Fr. Rick’s Homily – Feast of the Holy Family

Feast of the Holy Family – Fr. Rick Sherman

December 27, 2020

Gn 15:1-6; 21:1-3; PS 128:1-2, 3, 4-5.; Heb 11:8, 11-12, 17-19; LK 2:22-40

The readings today help us understand a lot about the role of families in the community, but also the place of families in the 4000 years of Judeo-Christian culture. They remind us that the Holy Family was not just an accident of history or an isolated event, but part of a deliberate plan from God to save ALL people.  We recall the very familiar story of Abraham and Sarah having a child in old age beyond any reasonable expectation and that their destiny was to be the Father and Mother of a dynasty.  Of course, as human beings, they had their own plan first, but God redirected them to the much larger Godly vision.  They needed to follow by faith and not by their strong will or good ideas.

The Gospel especially reminds us of the importance of traditions passed down from the generations and the need to mark the important stages of faith and mission with special rituals.  Jesus was presented at the temple for consecration as a sign and commitment that Jewish children are not just the property of their genetic parents but are part of the dynasty with a larger purpose.  Without common rituals that everyone takes seriously, the whole tradition breaks down and the mission is imperiled.

As essential as committed parents are, they need the help of the whole tribe or community to prepare for the mission.

Notice Anna’s role in the story “who never left the temple,

but worshiped night and day with fasting and prayer.  And coming forward at that very time, she gave thanks to God and spoke about the child to all who were awaiting the redemption of Jerusalem.”  To speak to all over years and years shows Anna’s commitment to telling others about the child’s role in their history.  She is a sort of missionary like the women who met Jesus at the tomb and then went forth and proclaimed His resurrection.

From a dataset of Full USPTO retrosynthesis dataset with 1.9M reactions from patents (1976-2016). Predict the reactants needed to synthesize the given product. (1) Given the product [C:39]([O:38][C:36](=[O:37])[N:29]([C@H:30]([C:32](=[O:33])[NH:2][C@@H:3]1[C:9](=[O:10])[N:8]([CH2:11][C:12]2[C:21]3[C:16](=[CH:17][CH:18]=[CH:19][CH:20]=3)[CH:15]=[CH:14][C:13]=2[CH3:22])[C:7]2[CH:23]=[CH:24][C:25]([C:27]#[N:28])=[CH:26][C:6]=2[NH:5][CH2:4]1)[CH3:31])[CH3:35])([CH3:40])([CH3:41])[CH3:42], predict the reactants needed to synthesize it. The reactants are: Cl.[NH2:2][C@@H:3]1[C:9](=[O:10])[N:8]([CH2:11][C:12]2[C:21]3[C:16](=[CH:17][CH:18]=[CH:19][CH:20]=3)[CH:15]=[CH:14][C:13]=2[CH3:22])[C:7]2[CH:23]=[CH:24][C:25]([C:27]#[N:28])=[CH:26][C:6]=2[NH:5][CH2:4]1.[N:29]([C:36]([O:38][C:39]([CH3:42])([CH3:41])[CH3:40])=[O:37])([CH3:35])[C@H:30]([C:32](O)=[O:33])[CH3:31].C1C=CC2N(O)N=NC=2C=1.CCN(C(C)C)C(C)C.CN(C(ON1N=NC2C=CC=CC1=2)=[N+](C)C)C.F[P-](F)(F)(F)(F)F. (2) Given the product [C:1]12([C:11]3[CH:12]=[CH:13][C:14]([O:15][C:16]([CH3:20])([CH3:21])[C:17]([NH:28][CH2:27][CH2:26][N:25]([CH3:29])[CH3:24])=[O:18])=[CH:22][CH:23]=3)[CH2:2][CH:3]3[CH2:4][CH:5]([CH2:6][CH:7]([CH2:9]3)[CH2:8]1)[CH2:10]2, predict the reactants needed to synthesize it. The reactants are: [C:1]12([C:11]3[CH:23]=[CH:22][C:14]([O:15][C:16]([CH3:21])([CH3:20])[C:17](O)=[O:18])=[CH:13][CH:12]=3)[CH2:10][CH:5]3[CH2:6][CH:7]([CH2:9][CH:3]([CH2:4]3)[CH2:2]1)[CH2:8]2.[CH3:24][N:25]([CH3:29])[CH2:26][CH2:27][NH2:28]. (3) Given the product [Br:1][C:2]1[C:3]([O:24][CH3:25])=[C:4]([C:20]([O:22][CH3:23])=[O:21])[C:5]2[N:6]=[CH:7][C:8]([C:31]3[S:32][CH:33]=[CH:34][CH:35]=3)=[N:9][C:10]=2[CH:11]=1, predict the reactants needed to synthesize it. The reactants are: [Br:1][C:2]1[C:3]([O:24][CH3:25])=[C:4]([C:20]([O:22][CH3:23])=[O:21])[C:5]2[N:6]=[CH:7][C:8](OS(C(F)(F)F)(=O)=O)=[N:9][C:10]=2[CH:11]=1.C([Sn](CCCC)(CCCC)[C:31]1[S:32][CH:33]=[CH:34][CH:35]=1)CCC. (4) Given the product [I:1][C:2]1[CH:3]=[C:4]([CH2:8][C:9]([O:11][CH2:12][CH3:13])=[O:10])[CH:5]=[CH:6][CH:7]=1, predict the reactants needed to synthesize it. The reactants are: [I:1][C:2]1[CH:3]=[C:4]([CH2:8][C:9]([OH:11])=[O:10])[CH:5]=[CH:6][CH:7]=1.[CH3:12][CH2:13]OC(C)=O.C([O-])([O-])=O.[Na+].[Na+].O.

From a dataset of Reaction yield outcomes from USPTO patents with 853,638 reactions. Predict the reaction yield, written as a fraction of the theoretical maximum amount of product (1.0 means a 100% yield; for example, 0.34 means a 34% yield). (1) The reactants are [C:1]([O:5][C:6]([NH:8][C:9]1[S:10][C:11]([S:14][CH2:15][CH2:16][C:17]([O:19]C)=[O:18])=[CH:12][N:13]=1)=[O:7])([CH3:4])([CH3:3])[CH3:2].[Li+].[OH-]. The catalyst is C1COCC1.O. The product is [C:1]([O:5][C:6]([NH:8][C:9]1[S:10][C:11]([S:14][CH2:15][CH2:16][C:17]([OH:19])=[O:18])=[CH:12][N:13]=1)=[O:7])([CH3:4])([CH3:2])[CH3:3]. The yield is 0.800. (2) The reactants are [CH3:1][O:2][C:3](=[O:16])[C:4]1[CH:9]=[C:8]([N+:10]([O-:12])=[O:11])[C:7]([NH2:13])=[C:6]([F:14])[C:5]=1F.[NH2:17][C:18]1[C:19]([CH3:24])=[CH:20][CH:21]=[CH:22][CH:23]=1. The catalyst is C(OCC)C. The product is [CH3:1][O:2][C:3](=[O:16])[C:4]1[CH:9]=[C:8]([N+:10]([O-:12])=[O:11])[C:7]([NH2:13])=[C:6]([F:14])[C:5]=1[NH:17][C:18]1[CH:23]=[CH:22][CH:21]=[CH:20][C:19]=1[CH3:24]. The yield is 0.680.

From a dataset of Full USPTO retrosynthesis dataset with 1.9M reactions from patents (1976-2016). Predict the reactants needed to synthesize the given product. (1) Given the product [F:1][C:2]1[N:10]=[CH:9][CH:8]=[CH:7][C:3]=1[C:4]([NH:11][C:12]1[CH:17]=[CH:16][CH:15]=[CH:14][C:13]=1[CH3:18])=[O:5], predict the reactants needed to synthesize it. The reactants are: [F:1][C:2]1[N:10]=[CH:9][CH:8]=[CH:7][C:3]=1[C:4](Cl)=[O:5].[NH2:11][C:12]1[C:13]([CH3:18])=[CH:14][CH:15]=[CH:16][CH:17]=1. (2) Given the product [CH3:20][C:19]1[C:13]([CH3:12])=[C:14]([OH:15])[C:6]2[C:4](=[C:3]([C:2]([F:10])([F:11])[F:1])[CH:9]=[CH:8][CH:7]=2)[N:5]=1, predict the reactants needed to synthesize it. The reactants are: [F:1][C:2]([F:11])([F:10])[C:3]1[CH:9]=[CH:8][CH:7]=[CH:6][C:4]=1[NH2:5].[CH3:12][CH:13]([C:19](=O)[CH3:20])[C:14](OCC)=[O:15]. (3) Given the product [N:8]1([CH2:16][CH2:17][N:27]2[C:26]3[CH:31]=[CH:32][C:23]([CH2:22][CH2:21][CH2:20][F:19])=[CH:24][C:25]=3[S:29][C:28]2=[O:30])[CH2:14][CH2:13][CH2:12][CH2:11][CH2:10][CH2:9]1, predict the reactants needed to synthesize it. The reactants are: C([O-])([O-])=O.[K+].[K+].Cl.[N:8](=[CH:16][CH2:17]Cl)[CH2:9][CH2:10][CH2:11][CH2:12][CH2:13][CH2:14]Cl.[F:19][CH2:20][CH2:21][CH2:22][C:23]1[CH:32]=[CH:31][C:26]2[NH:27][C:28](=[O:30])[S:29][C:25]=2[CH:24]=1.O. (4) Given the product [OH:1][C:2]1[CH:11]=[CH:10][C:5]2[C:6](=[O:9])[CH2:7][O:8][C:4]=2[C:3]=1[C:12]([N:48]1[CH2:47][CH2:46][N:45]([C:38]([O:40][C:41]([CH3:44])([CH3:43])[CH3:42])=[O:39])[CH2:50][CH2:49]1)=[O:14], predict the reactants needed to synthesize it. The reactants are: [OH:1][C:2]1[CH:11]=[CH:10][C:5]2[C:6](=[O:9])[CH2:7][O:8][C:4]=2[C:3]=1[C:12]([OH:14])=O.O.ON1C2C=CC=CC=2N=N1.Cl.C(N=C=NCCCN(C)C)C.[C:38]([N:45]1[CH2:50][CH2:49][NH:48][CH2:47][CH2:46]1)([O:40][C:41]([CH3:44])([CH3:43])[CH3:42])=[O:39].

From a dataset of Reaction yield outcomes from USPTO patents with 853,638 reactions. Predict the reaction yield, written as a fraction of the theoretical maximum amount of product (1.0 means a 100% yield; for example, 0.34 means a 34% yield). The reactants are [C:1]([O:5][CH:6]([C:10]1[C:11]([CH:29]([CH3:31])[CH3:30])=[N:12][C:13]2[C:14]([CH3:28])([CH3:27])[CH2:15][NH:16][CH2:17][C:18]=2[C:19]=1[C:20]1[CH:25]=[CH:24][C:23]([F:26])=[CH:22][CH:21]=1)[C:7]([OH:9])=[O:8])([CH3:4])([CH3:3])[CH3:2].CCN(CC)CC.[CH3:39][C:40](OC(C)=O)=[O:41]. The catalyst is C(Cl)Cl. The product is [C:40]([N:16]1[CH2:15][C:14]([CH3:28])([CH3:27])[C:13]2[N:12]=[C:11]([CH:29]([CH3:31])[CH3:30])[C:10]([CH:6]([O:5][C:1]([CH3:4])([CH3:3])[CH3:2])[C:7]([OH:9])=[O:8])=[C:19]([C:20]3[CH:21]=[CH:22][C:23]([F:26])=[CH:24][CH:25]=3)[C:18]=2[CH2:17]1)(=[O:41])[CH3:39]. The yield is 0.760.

Simeon specifically identifies Jesus as the long-awaited Messiah, the source of peace, the glory of Israel, a Light for the Gentiles and the Salvation of the World.  Simeon kept the consecration in the immediate context of salvation history with his pronouncement, “Behold, this child is destined for the fall and rise of many in Israel, and to be a sign that will be contradicted —and you yourself a sword will pierce — so that the thoughts of many hearts may be revealed.”  Not exactly a warm and fuzzy, feel-good line to send the folks off to cake, punch and photos.  The seriousness of the plan and mission was very much a part of the ritual.

Mary and Joseph were amazed at what was being said about their child and pondered over their words.  They knew He was destined for something special, but to have it so succinctly affirmed by the older members of the community made it a more profound experience. Simeon and Anna give us good examples of how to be faithful members of a Christian community and how to help our youth grow in faith and identity.  When a whole people is sent forth, there needs to be lots of cohesive teachings and guidance.  I was recently reminded of the ancient proverb, “It takes two to have a child and a whole community to raise a child.”  So, it follows that we are all called to help encourage one another to grow in our Christian identity and accept our life mission in Christ.

Please take your missalettes this week and reread today’s gospel.  Consider the roles played by different members of the Holy Family’s


We might consider these questions offered by Bishop Daniel Mueggenborg in his book of commentaries:

Who has helped you understand the meaning of your life in Christ?

Who needs you to speak a message of faithful encouragement and inspiration to them?

What are simple ways in which you can encourage and support children in their Christian discipleship?

Also, in a new apostolic letter, Patris Corde, Pope Francis has declared a Year of St. Joseph in honor of the 150th anniversary of the saint’s proclamation as patron of the Universal Church. The year began on the Solemnity of the Immaculate Conception and concludes on Dec. 8, 2021.  This letter can greatly assist our understanding and proper living out of the role of father in a Christian household.

This Apostolic Letter is linked on our website.